From the Border Wall to the Voting Booth: Immigration and the 2016 Election
October 25, 2016
Taliaferro Hall, Room 2110
Throughout the 2016 Presidential race, immigration has proven a dominant topic for both Democrats and Republicans. Hillary Clinton and Donald Trump have radically different policy approaches to the various immigration issues that face the United States and the world, including border security, paths to citizenship for undocumented immigrants, and ongoing refugee crises in Central and South America as well as the Middle East. This forum will bring together panelists with a diverse range of knowledge and experience to discuss the candidates' approaches to immigration. Please join us for this important discussion as we sort through the fact and fiction of candidates' claims and interrogate how proposed policies will affect various facets of American life.
Mervat Hatem is professor of political science at Howard University in Washington DC. She is a former president of the Middle East Studies Association of North America (2007-2009). Her areas of expertise are the study of international relations, the comparative politics of the Middle East and the study of Muslim and Arab communities in the US. One of her latest publications on the topic of the panel is "the Syrian Effects" and the Regional Quest for Human Dignity in the New Syrian, Egyptian and Tunisian Constitutions", in The Levant in Turmoil, edited by Martin Beck, Dietrich Jung and Peter Seeberg (Palgrave-Macmillan, 2016).
Alberto Fernández is the Director of Latino and Community Engagement at Working America, AFL-CIO. He joined Working America in 2015 to direct the Working America We Rise project serving immigrant workers and their communities. His current responsibilities include implementing Working America’s outreach program across language and racial/ethnic lines. Alberto was a student activist in Mexico City in the late 1990s and has worked for the labor movement both in Mexico and the US since 2000. He joined Working America after completing coursework and field research for his PhD in Politics from the New School for Social Research. While his dissertation focuses on freedom of association in Mexico and Argentina, Alberto also conducted extensive research on diaspora engagement programs and the Institute for Mexicans Abroad, immigrant associations, and immigrants' political participation. He has taught undergrad courses on Latin America Studies, Latin American Politics, Mexican Communities Abroad, and Transnationalism, as well as thesis seminars at William Paterson University, the New School University, and the "Matías Romero" Institute of the Mexican Foreign Service.
Sarah Pierce is an Associate Policy Analyst for U.S. Programs at the Migration Policy Institute (MPI). Her research expertise includes U.S. legal immigration processes and actors, the employment-based immigration system, and unaccompanied child migrants. Prior to joining MPI, Ms. Pierce practiced immigration law with a Chicago-based law firm, practicing before the immigration court, Board of Immigration Appeals, U.S. Citizenship and Immigration Services (USCIS), and U.S. consulate offices abroad. Her common areas of practice included family- and employment-based immigration, such as nonimmigrant visas; waivers of inadmissibility; and employment-based permanent residency petitions. Ms. Pierce has also worked for and volunteered with a number of nonprofit organizations and government entities, including Human Rights Watch, the National Immigrant Justice Center, and the U.S. Department of Labor. Ms. Pierce holds a master of arts in international affairs from the George Washington University, with a focus on migration and development. Her master’s research included travel to El Salvador and the United Arab Emirates, and work on remittances, outmigration policies, and the relationship between labor rights and remittances. She also holds a J.D. from the University of Iowa College of Law and a B.A. from Grinnell College.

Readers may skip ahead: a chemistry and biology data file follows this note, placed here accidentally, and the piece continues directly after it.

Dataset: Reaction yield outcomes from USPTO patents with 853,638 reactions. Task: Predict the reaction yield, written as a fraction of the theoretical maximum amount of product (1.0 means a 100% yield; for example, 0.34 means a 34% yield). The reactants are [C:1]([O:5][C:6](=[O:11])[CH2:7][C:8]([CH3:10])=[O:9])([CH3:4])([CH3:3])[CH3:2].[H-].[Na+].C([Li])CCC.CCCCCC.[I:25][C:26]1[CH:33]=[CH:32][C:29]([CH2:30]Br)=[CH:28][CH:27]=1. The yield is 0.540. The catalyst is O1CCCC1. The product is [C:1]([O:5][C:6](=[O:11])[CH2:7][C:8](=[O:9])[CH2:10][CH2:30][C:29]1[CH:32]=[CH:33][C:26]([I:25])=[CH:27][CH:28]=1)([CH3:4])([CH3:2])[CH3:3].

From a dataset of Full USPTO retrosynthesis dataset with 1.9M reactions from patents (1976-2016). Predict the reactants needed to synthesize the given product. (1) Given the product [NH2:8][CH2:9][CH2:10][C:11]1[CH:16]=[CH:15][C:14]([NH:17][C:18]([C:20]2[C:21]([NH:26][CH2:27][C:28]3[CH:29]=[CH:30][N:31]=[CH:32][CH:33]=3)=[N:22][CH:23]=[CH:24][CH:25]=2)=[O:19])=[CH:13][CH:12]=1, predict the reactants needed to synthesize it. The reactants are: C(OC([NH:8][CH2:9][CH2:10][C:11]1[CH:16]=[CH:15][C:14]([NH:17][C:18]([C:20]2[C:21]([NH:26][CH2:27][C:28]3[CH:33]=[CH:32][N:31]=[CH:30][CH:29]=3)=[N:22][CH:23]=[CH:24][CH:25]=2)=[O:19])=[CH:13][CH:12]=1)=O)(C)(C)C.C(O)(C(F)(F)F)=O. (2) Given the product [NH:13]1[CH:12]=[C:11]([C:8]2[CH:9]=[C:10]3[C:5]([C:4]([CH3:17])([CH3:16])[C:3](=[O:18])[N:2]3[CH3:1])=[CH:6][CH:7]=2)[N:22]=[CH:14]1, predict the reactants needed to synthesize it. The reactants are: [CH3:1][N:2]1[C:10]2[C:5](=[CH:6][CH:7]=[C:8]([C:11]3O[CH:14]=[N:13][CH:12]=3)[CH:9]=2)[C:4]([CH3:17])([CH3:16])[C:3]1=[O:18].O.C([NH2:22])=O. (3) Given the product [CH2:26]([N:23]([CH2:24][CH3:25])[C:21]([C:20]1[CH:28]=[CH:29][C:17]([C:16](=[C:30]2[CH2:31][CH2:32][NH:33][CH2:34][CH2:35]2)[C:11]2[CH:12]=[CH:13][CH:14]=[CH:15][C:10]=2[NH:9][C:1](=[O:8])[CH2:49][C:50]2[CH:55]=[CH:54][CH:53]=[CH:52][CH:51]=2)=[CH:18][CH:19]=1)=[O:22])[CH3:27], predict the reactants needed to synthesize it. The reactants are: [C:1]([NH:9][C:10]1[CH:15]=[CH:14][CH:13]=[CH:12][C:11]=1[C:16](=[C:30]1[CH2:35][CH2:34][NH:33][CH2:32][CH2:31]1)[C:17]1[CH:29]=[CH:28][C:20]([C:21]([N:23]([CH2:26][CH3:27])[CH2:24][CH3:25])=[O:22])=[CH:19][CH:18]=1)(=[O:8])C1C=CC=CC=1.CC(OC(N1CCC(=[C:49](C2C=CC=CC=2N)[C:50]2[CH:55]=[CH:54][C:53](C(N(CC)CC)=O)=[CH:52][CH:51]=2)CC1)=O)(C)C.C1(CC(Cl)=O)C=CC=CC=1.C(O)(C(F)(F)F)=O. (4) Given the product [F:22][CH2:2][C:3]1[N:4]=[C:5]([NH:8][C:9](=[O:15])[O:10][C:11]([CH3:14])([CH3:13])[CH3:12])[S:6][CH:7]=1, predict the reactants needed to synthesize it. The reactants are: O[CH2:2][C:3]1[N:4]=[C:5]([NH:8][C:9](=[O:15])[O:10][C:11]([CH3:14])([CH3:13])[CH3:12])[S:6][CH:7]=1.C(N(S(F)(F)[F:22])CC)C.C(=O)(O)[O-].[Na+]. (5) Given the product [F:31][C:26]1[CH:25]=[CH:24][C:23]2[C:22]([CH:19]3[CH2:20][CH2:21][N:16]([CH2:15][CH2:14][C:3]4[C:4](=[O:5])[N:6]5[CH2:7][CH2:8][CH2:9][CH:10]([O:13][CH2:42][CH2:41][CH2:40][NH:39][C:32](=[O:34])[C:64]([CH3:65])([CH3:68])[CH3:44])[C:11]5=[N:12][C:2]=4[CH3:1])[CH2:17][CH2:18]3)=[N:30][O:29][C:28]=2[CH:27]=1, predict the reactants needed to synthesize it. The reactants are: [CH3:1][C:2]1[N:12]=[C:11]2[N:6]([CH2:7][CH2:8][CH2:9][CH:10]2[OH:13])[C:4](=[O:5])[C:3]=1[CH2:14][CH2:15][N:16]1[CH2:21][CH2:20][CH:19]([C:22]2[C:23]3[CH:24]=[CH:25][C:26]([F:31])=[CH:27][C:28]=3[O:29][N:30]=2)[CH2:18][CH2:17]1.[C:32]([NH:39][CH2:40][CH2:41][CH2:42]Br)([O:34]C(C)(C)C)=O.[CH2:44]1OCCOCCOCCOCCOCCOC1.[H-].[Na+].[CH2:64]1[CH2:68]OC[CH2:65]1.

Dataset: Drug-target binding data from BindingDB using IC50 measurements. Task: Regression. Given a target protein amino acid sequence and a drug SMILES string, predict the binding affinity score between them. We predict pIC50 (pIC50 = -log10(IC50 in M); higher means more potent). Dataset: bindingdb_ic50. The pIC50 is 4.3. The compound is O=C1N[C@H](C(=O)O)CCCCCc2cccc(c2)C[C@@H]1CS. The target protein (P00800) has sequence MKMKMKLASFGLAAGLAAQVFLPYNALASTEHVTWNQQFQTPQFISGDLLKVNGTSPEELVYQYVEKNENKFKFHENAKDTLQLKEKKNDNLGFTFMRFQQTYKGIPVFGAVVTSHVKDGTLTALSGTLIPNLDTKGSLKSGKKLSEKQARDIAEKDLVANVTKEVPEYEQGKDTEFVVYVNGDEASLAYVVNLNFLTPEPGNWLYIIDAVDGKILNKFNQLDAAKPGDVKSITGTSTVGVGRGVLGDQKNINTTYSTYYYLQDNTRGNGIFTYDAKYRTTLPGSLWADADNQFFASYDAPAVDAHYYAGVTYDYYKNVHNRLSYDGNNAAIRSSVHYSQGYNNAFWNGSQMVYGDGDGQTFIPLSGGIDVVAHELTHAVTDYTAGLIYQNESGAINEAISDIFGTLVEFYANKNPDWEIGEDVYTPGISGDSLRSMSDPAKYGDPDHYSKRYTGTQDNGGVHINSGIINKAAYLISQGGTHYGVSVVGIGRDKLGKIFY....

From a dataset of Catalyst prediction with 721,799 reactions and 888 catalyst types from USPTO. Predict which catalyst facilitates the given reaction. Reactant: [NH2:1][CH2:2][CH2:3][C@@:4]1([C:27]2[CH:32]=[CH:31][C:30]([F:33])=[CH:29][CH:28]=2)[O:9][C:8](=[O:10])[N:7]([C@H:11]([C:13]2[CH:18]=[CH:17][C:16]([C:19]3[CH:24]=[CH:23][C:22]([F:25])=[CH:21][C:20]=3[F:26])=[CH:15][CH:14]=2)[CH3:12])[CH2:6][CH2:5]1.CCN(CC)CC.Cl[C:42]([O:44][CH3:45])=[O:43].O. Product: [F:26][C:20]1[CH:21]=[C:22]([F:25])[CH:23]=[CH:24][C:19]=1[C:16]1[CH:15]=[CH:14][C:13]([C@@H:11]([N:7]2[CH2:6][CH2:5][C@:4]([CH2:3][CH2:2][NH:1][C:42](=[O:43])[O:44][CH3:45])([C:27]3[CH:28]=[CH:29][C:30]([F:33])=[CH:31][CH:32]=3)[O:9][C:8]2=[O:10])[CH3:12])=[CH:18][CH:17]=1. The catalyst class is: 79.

Karla Valentina Casique Murillo is a junior multi-platform journalism major minoring in U.S. Latino/a Studies at the University of Maryland. She is a first-generation, DACAmented Latina who was born in La Victoria, Venezuela. She moved to the U.S. with her family when she was 7 due to political turmoil in her country. Ms. Casique is the Native American Community Organizing Student Intern for the Multicultural Involvement and Community Advocacy office, the president of the American Indian Student Union, a DJ at WMUC radio station, member of the Coalition of the Latinx Student Organizations (CLSO) and a Staff Reporter at The Writer's Bloc. She hopes to uplift undocumented and Latinx youth, as well as bring voice to those who are silenced and oppressed through her writing.
Nancy Mirabal is an associate professor in the University of Maryland American Studies Department and Director of the U.S. Latino/a Studies Program. She serves on the Center for Global Migration Studies advisory board. Mirabal earned a Ph.D. in History at the University of Michigan, Ann Arbor and has published widely in the fields of Afro-diasporic communities in the United States.